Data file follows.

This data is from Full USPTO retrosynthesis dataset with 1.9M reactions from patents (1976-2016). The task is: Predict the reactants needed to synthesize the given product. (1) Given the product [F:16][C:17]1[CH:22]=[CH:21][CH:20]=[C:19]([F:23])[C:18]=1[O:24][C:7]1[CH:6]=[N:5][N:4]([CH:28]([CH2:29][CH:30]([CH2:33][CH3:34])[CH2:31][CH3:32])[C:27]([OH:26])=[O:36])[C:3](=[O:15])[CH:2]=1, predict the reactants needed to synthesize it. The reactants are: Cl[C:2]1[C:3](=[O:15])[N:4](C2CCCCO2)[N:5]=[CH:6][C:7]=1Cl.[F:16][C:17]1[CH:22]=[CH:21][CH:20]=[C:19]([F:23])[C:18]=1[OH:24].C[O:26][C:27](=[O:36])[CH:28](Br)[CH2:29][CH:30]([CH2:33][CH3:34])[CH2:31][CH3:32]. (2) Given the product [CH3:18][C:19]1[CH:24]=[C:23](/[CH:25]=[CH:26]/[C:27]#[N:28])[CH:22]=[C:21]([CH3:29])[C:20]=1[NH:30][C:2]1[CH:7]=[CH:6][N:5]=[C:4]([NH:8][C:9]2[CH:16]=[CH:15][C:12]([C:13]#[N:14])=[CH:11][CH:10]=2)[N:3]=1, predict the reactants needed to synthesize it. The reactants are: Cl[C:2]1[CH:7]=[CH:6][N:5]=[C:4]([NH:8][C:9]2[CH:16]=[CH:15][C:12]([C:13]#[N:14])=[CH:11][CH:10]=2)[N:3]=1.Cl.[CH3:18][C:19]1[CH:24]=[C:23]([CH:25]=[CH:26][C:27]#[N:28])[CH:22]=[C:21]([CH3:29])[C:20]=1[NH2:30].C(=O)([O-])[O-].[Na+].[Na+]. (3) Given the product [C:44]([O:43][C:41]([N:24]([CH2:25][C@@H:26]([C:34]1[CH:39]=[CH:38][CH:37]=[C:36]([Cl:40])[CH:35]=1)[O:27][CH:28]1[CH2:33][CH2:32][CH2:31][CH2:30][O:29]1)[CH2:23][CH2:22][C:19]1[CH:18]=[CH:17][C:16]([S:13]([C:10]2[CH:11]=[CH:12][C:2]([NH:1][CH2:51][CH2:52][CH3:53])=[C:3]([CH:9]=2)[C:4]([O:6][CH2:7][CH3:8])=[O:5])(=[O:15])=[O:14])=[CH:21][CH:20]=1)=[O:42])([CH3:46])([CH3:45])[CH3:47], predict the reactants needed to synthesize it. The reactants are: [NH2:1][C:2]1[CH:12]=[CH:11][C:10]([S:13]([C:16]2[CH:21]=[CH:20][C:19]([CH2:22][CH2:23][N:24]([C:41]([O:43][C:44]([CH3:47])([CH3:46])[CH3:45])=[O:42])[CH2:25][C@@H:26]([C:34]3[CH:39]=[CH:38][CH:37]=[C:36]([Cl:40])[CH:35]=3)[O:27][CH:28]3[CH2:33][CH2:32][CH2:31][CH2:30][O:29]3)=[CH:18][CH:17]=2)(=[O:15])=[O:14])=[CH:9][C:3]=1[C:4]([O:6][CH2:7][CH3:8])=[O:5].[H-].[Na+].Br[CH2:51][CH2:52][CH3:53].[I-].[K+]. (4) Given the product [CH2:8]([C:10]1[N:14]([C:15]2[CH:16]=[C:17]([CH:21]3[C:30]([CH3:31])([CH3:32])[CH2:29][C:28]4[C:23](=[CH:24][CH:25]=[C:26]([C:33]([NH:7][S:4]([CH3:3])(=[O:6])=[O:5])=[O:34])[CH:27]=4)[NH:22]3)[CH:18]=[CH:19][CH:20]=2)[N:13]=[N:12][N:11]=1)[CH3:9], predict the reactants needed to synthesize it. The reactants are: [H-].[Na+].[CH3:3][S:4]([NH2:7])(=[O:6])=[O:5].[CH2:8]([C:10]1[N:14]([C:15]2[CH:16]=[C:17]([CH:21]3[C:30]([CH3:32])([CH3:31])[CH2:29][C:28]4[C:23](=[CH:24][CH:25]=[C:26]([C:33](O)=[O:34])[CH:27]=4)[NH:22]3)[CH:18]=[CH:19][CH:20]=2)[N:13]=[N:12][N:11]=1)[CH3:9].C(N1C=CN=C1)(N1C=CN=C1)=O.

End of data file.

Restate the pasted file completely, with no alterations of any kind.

This data is from Full USPTO retrosynthesis dataset with 1.9M reactions from patents (1976-2016). The task is: Predict the reactants needed to synthesize the given product. (1) Given the product [F:16][C:17]1[CH:22]=[CH:21][CH:20]=[C:19]([F:23])[C:18]=1[O:24][C:7]1[CH:6]=[N:5][N:4]([CH:28]([CH2:29][CH:30]([CH2:33][CH3:34])[CH2:31][CH3:32])[C:27]([OH:26])=[O:36])[C:3](=[O:15])[CH:2]=1, predict the reactants needed to synthesize it. The reactants are: Cl[C:2]1[C:3](=[O:15])[N:4](C2CCCCO2)[N:5]=[CH:6][C:7]=1Cl.[F:16][C:17]1[CH:22]=[CH:21][CH:20]=[C:19]([F:23])[C:18]=1[OH:24].C[O:26][C:27](=[O:36])[CH:28](Br)[CH2:29][CH:30]([CH2:33][CH3:34])[CH2:31][CH3:32]. (2) Given the product [CH3:18][C:19]1[CH:24]=[C:23](/[CH:25]=[CH:26]/[C:27]#[N:28])[CH:22]=[C:21]([CH3:29])[C:20]=1[NH:30][C:2]1[CH:7]=[CH:6][N:5]=[C:4]([NH:8][C:9]2[CH:16]=[CH:15][C:12]([C:13]#[N:14])=[CH:11][CH:10]=2)[N:3]=1, predict the reactants needed to synthesize it. The reactants are: Cl[C:2]1[CH:7]=[CH:6][N:5]=[C:4]([NH:8][C:9]2[CH:16]=[CH:15][C:12]([C:13]#[N:14])=[CH:11][CH:10]=2)[N:3]=1.Cl.[CH3:18][C:19]1[CH:24]=[C:23]([CH:25]=[CH:26][C:27]#[N:28])[CH:22]=[C:21]([CH3:29])[C:20]=1[NH2:30].C(=O)([O-])[O-].[Na+].[Na+]. (3) Given the product [C:44]([O:43][C:41]([N:24]([CH2:25][C@@H:26]([C:34]1[CH:39]=[CH:38][CH:37]=[C:36]([Cl:40])[CH:35]=1)[O:27][CH:28]1[CH2:33][CH2:32][CH2:31][CH2:30][O:29]1)[CH2:23][CH2:22][C:19]1[CH:18]=[CH:17][C:16]([S:13]([C:10]2[CH:11]=[CH:12][C:2]([NH:1][CH2:51][CH2:52][CH3:53])=[C:3]([CH:9]=2)[C:4]([O:6][CH2:7][CH3:8])=[O:5])(=[O:15])=[O:14])=[CH:21][CH:20]=1)=[O:42])([CH3:46])([CH3:45])[CH3:47], predict the reactants needed to synthesize it. The reactants are: [NH2:1][C:2]1[CH:12]=[CH:11][C:10]([S:13]([C:16]2[CH:21]=[CH:20][C:19]([CH2:22][CH2:23][N:24]([C:41]([O:43][C:44]([CH3:47])([CH3:46])[CH3:45])=[O:42])[CH2:25][C@@H:26]([C:34]3[CH:39]=[CH:38][CH:37]=[C:36]([Cl:40])[CH:35]=3)[O:27][CH:28]3[CH2:33][CH2:32][CH2:31][CH2:30][O:29]3)=[CH:18][CH:17]=2)(=[O:15])=[O:14])=[CH:9][C:3]=1[C:4]([O:6][CH2:7][CH3:8])=[O:5].[H-].[Na+].Br[CH2:51][CH2:52][CH3:53].[I-].[K+]. (4) Given the product [CH2:8]([C:10]1[N:14]([C:15]2[CH:16]=[C:17]([CH:21]3[C:30]([CH3:31])([CH3:32])[CH2:29][C:28]4[C:23](=[CH:24][CH:25]=[C:26]([C:33]([NH:7][S:4]([CH3:3])(=[O:6])=[O:5])=[O:34])[CH:27]=4)[NH:22]3)[CH:18]=[CH:19][CH:20]=2)[N:13]=[N:12][N:11]=1)[CH3:9], predict the reactants needed to synthesize it. The reactants are: [H-].[Na+].[CH3:3][S:4]([NH2:7])(=[O:6])=[O:5].[CH2:8]([C:10]1[N:14]([C:15]2[CH:16]=[C:17]([CH:21]3[C:30]([CH3:32])([CH3:31])[CH2:29][C:28]4[C:23](=[CH:24][CH:25]=[C:26]([C:33](O)=[O:34])[CH:27]=4)[NH:22]3)[CH:18]=[CH:19][CH:20]=2)[N:13]=[N:12][N:11]=1)[CH3:9].C(N1C=CN=C1)(N1C=CN=C1)=O.